Tilden Dairy & Delicatessen at Tilden Arms, Forest Hills.

Besides a thermometer, a three-minute sand glass was attached, which came in handy in the kitchen.

It dates to the time when Austin Street was nicknamed “The Village.”

This business was named after Tilden Arms at 73-20 Austin Street, a Georgian Colonial apartment building, completed in 1931.

It takes an advertising thermometer to inspire further research, where one learns that it was named after “Big Bill” Tilden, who won the U.S. National Championships, with wins in Forest Hills in 1920, 1924, 1925 and 1929. That included the first year at Forest Hills Stadium.

He holds a record for the most men’s singles titles and was the first American to win Wimbledon in 1920.

Advertising thermometers are bound to come in unique shapes. A classic example is a supersized ornate brass key that supports a thermometer.

It reads “1939 World’s Fair” and embossed on top is a depiction of the Fair’s symbolic Trylon and Perisphere monuments, which reflects the multicultural and innovative “World of Tomorrow” theme and could also be found at the Trylon Theater, on stationery, on cakes and on other forms of advertising countrywide.

1939 World’s Fair key thermometer with Trylon & Perisphere monuments on top.

Continuing the innovative theme, along with “Peace Through Understanding” is a 1964-1965 World’s Fair thermometer, which featured an embossed brass Unisphere, mounted on wood.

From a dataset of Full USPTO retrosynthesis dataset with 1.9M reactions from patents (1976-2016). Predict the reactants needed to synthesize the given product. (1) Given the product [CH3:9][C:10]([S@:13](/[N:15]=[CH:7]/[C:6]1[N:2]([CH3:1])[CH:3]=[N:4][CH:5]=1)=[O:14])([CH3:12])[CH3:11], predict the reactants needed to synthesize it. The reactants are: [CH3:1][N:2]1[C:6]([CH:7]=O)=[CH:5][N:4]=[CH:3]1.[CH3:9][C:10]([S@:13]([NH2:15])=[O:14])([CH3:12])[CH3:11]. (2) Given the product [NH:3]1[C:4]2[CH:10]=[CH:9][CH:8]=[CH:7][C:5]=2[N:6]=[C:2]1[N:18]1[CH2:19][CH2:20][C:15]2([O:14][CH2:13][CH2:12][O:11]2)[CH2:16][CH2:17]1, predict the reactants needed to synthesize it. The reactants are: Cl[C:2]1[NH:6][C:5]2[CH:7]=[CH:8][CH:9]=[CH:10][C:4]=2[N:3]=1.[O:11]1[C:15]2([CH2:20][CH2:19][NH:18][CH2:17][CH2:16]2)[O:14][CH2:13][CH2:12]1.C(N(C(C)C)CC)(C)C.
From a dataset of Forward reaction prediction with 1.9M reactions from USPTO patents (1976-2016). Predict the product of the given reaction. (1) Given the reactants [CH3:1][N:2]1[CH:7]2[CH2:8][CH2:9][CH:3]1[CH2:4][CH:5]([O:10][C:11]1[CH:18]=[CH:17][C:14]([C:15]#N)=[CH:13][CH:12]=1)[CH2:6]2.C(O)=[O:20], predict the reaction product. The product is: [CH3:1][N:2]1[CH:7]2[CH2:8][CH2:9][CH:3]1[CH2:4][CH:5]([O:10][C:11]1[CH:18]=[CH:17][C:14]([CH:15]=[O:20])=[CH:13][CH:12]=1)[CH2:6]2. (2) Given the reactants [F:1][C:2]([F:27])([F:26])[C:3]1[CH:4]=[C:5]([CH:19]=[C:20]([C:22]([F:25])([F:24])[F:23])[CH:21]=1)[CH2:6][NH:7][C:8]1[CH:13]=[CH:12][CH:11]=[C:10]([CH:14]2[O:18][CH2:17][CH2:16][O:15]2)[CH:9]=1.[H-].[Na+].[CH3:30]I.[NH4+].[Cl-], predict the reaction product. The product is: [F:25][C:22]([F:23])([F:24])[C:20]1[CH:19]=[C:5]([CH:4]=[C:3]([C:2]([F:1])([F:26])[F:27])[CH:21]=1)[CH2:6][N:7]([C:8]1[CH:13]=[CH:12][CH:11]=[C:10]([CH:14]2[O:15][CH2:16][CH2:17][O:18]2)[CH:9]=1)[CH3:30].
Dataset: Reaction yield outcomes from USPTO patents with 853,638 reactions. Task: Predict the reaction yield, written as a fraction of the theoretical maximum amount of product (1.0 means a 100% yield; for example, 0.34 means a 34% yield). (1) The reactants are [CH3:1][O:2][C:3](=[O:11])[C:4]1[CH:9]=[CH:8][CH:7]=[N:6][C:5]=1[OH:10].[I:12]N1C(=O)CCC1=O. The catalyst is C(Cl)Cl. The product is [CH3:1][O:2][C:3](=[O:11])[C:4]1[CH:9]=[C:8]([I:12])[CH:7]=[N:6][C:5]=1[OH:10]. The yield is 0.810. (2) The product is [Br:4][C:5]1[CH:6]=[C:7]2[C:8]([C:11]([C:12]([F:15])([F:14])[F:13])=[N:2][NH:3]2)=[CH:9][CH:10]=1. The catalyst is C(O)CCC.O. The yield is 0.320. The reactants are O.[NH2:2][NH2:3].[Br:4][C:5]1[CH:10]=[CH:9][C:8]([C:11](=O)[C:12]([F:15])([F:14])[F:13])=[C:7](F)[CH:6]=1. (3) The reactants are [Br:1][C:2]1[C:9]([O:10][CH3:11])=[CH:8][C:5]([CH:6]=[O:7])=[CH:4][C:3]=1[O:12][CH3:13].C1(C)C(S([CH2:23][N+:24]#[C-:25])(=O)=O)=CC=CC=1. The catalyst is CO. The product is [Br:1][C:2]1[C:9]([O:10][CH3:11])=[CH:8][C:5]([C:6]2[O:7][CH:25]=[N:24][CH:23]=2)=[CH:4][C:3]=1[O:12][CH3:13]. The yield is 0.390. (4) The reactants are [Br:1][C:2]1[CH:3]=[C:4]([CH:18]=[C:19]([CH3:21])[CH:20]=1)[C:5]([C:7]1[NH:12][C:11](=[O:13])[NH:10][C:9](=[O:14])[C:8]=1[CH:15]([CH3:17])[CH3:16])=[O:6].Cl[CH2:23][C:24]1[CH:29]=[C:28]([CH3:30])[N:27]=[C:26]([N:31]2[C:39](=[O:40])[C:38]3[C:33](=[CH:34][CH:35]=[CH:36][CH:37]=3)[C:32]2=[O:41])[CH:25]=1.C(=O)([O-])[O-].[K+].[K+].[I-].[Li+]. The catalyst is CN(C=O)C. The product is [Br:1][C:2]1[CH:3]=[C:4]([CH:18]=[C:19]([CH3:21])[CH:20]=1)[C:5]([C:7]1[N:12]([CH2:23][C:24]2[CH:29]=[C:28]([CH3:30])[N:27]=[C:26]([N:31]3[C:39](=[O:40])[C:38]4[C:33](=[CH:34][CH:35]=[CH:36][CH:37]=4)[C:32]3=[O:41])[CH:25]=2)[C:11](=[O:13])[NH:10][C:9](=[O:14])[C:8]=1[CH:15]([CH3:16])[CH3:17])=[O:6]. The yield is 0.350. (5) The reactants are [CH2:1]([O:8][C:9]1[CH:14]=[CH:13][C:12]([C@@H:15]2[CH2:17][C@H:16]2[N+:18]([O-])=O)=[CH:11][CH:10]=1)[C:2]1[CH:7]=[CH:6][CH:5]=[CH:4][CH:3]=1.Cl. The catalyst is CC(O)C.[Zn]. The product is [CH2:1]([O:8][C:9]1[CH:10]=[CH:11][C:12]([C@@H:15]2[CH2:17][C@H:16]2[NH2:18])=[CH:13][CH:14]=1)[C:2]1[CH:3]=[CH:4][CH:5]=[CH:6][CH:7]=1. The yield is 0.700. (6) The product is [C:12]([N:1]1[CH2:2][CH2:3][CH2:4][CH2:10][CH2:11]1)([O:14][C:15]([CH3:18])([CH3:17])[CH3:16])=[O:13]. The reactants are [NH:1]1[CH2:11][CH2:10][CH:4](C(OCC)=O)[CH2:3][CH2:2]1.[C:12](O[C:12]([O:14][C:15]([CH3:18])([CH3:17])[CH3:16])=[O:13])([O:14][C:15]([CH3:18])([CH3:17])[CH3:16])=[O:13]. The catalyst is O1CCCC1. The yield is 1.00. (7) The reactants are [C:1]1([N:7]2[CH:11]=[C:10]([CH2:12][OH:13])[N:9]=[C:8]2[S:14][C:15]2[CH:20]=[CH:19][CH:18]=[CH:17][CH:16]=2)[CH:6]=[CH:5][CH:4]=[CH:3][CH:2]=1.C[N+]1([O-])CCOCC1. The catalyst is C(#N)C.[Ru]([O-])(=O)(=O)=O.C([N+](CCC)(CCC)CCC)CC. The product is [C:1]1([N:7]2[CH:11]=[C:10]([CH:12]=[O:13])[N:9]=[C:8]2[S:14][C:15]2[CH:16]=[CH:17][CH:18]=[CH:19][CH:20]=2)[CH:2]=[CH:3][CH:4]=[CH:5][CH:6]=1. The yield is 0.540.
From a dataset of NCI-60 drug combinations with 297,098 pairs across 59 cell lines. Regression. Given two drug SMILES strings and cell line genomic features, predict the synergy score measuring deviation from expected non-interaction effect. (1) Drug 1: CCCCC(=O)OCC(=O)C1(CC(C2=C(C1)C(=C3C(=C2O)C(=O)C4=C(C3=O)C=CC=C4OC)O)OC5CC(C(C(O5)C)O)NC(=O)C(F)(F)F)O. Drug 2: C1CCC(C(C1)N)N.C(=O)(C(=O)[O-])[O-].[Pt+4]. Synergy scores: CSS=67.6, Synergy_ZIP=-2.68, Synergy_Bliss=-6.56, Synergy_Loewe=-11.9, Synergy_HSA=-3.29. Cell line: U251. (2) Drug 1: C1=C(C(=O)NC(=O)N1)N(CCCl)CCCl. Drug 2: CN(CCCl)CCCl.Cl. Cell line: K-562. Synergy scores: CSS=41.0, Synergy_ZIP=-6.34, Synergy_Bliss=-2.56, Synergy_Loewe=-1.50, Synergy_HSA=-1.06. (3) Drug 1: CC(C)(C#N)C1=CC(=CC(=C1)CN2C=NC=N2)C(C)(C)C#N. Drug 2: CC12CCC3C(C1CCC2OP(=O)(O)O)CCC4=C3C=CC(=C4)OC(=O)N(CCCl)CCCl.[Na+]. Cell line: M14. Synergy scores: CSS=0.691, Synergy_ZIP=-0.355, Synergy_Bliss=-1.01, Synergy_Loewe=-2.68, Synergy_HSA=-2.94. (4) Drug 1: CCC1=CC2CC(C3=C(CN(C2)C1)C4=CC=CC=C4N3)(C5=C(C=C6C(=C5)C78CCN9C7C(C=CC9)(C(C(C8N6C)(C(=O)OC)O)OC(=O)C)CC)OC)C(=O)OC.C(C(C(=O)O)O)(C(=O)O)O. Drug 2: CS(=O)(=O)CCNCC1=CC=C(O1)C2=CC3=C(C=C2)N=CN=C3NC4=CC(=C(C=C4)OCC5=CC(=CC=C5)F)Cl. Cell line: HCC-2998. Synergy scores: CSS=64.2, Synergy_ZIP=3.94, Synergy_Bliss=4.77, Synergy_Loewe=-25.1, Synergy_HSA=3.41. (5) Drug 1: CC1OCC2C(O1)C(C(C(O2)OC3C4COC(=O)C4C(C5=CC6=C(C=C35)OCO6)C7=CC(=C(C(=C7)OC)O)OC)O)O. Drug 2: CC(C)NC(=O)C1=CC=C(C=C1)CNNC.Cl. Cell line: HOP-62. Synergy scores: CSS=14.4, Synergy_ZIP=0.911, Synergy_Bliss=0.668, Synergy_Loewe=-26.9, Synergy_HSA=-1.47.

1964 – 1965 World’s Fair advertising thermometer.

Some advertising thermometers take the viewer to the great outdoors, as in the case of the circa 1940s “Lawrence Brown Prime Meat Market” thermometer, which features a watercolor-inspired scene of a Tudor cottage and a lush garden overlooking a lake with ducks.

This neighborly business was situated at 92-07 63rd Drive in Rego Park and memorializes the vintage prefix phone number found in HAvemeyer 4-0850.

The frame features unique Art Deco motifs.

In the 1950s, it became “Consumers Meat Market,” which longtime and former residents recall more so, but that too is long-gone.

“I enjoy looking at the wide variety of these thermometers available on the second-hand market,” said David Barnett, co-founder of Noble Signs and the New York Sign Museum.

“They showcase many styles of design and lettering. Some were distributed to shops and others as keepsakes directly to consumers. The practical value of a thermometer in a pre-digital age helped increase the likelihood that the advertisement would be saved instead of discarded.”